While there is plenty of action and double-crosses what works for the film is how much the double-crosses are character-driven and feel more personal overall. Not easily forgettable even as it seems half the characters are at the end of their ropes. 

It manages to be a memorable crime thriller. That is also a lot of fun as it goes along. It never gets boring and uses its one location wisely and to the most extent. As it makes it feel vast rather than secluded. 

Maybe the reason why it is enjoyable is that it has a feel of ’80s and 90’s action. Thrillers with a modern-day flair. So that while not seen it feels like a throwback to those straight to video action films that were little hidden gems because they never tried to be more than what they knew they were. The type that seemed more like B-Movies that would air on HBO on Friday nights as their action offerings of extravaganza. 

This is a film best to go blindly into. Though definitely worth your time. As it doesn’t rewrite anything but works well within its genre and with its time 

Grade: B


Directed By: Antoine Fuqua 
Written By: Kurt Sutter 
Cinematography By: Mauro Fiore 
Editor: John Refoua 

Cast: Jake Gyllenhaal, Rachel McAdams, Oona Laurence, Curtis “50 Cent” Jackson, Forest Whitaker, Beau Knapp, Miguel Gomez, Dominick Colon, Skylan Brooks, Naomie Harris, Victor Ortiz, Rita Ora

*Please note that some trivia and facts have been republished from IMDb among other sources In this review

As tragedy strikes him in his prime, famed boxer, Billy Hope, begins to fall into a great depression. Once the decision regarding the custody of his daughter is under question, Billy decides to get his life back on track by getting back into the ring.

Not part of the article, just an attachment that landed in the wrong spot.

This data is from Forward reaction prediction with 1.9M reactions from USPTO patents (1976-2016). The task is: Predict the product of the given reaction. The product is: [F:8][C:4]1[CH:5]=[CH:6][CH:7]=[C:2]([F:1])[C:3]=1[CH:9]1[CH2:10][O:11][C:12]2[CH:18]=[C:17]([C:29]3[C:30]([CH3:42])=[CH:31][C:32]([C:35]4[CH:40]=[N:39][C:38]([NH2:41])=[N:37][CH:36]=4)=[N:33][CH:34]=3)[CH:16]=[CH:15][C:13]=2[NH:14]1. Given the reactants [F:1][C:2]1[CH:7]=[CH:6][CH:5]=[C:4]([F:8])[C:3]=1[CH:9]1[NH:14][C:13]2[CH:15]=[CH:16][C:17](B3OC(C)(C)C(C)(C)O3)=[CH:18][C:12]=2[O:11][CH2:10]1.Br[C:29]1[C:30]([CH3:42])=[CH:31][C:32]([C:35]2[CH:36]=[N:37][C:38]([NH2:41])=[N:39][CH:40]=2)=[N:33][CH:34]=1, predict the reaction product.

Jake Gyllenhaal’s performance is the strength of the film and provides a kind of new type of performance from him. That makes him seem more brutal and streetwise. Speaks as more of a brawler. Unfortunately, the film doesn’t give him much to work with nor does it rise to the sorts of depth that he tries to showcase. As the film ends up becoming more of a combination of well-intended and dressed-up cliches. That makes the film constantly feel familiar, yet ends up becoming formulaic.

As soon as Curtis “50 Cent” Jackson shows up we know all we need to know about his character and where most likely the story is going. As everyone seems to play their character by the book. Which again makes the film come off as paint by numbers. Where here they try to color outside of the edges time to time to throw off where the movie is going. For instance a scene or two where it seems like the film might go the revenge route and quickly drops that side of the story. I am guessing as to his spiritual well-being and beating up the guy’s friend in the ring will be the ultimate revenge?

His wife’s murder subplot is a major point of the film. As it introduces the revenge-justice angle of the story but after that, it never answers many of the questions the audience has. Like what happened to the guy? Was he caught as the entourage seemed to rush him out. Also, I know it is easy to set his opponent up as a major villain, but his look of shock could have opened up the movie dramatically as to what he is going to do about this. Turn his friend in? Hide him And disavow him. That is a major dramatic opportunity dropped. We never even really see it affect him other than that moment and leaves you to wonder if he was just shocked, thinking they were just busting each other’s chops and this fool brought it to a place it didn’t bleed to be or wondering will this hurt his career? As is it only sets up a well-earned rivalry. As it is Gyllenhaal enemies’ camp fault for the death.